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Is there any way to change the name that the user has to use when calling from the command line? For example, I have a Thor command line app called super_awesome_gem. I want my gem to be called super_awesome_gem, but when the user calls it from the command line I just want them to be able to call sup_awe or something.

I've tried editing the gemspec file and the file and folder names, but I can't figure out what the proper way to do this would be, or even if there is one.

Is there a way to name a gem one way and have the command line call be a different name?

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Gem name is not a command. You cannot call it from the command line. Do you mean calling some gem commands with different gem names as arguments? Or, are mentioning the gems that have binaries with the same name as the gem? – sawa Apr 26 '13 at 7:23
sorry yes, I am meaning the gems that have binaries with the same name as the gem. So is that all I need to change then? Then bin\super_awesome_gem binary name? – snowe2010 Apr 26 '13 at 7:40
up vote 2 down vote accepted

Your gem name and the executables it bundles don't have to be the same at all. In your gemspec, you can define a list of executables via executables: do |s| = "super_awesome_gem"
  # other gemspec stuff
  s.executables = ["sup_awe"]

As long as sup_awe is listed in the gemspec's files list, and is executable, that will be in the user's path after they install your gem. Bundler, when bootstrapping your gemspec, makes this even simpler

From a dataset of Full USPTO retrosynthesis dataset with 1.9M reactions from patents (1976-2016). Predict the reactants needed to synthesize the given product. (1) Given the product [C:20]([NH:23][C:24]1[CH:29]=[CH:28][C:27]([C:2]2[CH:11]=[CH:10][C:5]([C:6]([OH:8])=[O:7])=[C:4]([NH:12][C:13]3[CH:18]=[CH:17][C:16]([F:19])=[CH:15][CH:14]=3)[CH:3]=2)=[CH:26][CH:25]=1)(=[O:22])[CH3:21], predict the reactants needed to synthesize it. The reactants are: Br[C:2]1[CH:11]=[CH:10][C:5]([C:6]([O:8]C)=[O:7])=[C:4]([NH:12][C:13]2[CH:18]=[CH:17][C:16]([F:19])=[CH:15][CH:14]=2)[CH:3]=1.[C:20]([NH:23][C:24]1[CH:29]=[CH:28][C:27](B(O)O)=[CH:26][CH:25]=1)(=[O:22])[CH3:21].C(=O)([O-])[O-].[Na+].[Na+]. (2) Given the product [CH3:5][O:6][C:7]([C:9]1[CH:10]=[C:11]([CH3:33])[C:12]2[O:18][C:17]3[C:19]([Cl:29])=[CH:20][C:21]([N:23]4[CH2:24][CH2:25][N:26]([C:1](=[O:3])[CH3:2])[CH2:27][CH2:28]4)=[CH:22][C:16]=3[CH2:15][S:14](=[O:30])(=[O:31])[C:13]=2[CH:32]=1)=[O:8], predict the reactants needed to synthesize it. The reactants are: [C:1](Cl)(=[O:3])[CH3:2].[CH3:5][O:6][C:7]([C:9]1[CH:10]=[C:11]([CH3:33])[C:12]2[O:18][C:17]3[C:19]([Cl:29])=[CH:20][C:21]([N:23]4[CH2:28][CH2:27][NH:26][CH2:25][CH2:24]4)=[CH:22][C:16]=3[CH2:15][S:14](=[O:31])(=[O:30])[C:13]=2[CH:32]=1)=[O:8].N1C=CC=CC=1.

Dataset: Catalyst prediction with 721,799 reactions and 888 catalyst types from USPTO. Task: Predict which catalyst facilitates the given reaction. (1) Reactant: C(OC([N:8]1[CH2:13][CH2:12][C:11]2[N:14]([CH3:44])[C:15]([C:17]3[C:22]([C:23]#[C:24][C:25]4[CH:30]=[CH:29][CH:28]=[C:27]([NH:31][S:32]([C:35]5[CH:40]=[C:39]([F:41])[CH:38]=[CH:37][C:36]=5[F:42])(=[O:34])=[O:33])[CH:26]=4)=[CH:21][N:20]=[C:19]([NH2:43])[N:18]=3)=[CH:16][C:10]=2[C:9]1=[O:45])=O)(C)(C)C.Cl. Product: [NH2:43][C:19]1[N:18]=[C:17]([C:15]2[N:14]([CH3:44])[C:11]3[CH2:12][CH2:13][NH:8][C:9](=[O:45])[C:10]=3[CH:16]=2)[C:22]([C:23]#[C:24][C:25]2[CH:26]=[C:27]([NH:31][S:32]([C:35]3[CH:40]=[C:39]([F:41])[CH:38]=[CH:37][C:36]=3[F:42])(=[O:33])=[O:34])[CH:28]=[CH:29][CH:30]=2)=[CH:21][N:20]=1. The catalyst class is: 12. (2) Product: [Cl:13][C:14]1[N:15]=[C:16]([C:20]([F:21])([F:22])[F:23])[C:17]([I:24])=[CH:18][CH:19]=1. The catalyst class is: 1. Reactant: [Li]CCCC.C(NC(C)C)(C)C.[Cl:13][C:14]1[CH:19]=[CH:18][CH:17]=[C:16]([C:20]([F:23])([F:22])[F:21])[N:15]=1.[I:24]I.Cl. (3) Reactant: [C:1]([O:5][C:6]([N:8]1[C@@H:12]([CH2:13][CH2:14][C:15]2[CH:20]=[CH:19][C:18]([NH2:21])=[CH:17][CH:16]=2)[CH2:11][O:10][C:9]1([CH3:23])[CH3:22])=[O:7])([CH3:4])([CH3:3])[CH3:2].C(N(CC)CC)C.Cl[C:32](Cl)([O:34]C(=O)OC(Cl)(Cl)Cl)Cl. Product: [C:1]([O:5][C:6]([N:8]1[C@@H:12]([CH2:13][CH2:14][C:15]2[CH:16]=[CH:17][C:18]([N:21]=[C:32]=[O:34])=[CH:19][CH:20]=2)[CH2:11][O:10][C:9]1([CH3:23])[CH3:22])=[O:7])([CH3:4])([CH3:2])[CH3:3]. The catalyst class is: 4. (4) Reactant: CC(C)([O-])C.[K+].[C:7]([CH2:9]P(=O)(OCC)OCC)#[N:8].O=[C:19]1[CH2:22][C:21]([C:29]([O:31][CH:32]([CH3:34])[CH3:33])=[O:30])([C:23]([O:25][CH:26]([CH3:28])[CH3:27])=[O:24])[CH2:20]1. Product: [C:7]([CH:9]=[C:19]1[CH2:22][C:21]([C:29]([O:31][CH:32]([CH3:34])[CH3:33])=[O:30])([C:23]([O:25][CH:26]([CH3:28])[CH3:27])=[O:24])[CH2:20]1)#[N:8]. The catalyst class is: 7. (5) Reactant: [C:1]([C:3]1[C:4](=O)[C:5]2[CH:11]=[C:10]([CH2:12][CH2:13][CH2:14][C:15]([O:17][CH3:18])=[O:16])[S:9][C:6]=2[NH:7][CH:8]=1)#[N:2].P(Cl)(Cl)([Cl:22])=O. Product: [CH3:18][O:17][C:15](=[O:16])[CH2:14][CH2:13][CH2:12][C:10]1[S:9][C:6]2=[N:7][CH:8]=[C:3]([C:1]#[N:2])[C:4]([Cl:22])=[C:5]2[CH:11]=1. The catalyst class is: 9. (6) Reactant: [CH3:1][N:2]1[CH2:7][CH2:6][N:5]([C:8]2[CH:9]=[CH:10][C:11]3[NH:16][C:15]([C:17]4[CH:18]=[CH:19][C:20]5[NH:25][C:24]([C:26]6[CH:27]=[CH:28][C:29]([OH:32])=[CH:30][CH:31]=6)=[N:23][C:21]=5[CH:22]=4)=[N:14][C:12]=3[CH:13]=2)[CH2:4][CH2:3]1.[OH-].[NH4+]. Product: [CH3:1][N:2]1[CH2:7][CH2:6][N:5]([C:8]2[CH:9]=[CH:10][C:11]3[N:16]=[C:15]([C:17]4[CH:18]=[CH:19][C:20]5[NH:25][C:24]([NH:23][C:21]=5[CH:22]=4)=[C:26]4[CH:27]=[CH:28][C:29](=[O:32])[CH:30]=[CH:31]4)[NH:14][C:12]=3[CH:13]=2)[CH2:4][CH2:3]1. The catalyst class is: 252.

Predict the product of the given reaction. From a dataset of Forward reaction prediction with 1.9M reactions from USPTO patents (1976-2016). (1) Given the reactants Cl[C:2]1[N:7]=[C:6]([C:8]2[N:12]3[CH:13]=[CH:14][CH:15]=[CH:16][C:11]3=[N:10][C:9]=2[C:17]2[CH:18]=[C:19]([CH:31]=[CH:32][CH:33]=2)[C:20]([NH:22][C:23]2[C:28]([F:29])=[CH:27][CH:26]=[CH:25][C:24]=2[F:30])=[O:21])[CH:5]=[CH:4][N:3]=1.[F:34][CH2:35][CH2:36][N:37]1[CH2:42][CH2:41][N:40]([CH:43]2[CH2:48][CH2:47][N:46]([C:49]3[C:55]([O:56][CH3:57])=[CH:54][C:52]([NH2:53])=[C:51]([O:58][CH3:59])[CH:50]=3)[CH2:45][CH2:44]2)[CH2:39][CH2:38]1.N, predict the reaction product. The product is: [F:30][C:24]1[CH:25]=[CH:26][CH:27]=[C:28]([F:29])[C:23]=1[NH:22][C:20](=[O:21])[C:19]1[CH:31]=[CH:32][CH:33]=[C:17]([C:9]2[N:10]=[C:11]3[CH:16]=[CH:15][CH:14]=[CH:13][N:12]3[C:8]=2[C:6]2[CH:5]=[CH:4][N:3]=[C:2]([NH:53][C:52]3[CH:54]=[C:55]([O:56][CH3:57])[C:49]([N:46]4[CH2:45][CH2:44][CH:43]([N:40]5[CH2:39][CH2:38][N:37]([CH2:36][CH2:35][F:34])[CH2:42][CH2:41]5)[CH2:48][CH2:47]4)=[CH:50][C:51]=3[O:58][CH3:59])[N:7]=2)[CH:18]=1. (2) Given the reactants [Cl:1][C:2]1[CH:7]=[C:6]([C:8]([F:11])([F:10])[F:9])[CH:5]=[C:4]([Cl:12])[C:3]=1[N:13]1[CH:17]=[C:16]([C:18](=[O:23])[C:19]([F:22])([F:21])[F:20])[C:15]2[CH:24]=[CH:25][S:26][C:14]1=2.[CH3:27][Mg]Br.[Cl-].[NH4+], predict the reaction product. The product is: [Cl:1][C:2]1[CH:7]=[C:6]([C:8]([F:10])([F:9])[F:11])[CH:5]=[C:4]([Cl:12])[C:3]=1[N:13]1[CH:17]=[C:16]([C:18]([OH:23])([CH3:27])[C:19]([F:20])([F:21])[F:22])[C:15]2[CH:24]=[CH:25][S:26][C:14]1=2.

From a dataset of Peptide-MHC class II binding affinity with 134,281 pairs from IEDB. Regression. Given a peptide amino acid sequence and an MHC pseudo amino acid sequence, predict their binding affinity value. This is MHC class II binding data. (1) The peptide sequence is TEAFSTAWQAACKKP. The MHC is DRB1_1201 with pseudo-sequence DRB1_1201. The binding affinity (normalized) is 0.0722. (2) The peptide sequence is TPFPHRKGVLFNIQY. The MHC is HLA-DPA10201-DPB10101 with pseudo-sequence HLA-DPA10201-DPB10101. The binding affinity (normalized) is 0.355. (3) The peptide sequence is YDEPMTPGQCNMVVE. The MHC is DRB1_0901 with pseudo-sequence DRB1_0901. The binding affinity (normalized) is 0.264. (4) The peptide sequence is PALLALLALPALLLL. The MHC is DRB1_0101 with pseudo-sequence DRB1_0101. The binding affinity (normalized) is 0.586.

s.executables   = `git ls-files -- bin/*`.split("\n").map{ |f| File.basename(f) }

Anything in bin/ will be treated as an executable.

That is the long way of saying that your exectuable/bin file can be named whatever you want, and doesn't have to be named for your gem.

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I actually used bundler to create the gemspec, but for some reason it wasn't working at all to pick up any executables. As you might recall, I have windows and for some reason a ton of things just don't work the same way as Mac and Linux. ;) – snowe2010 Apr 26 '13 at 15:38

Another way to achieve this is an alias:

alias my_command=original_command

Just place it where it fits you best.

A third way is to use a wrapper_script, which is a script with the desired name which then calls the original command and passes it all arguments it got:

original_command $@

or in cmd.exe on windows:

@echo off
original_command %*
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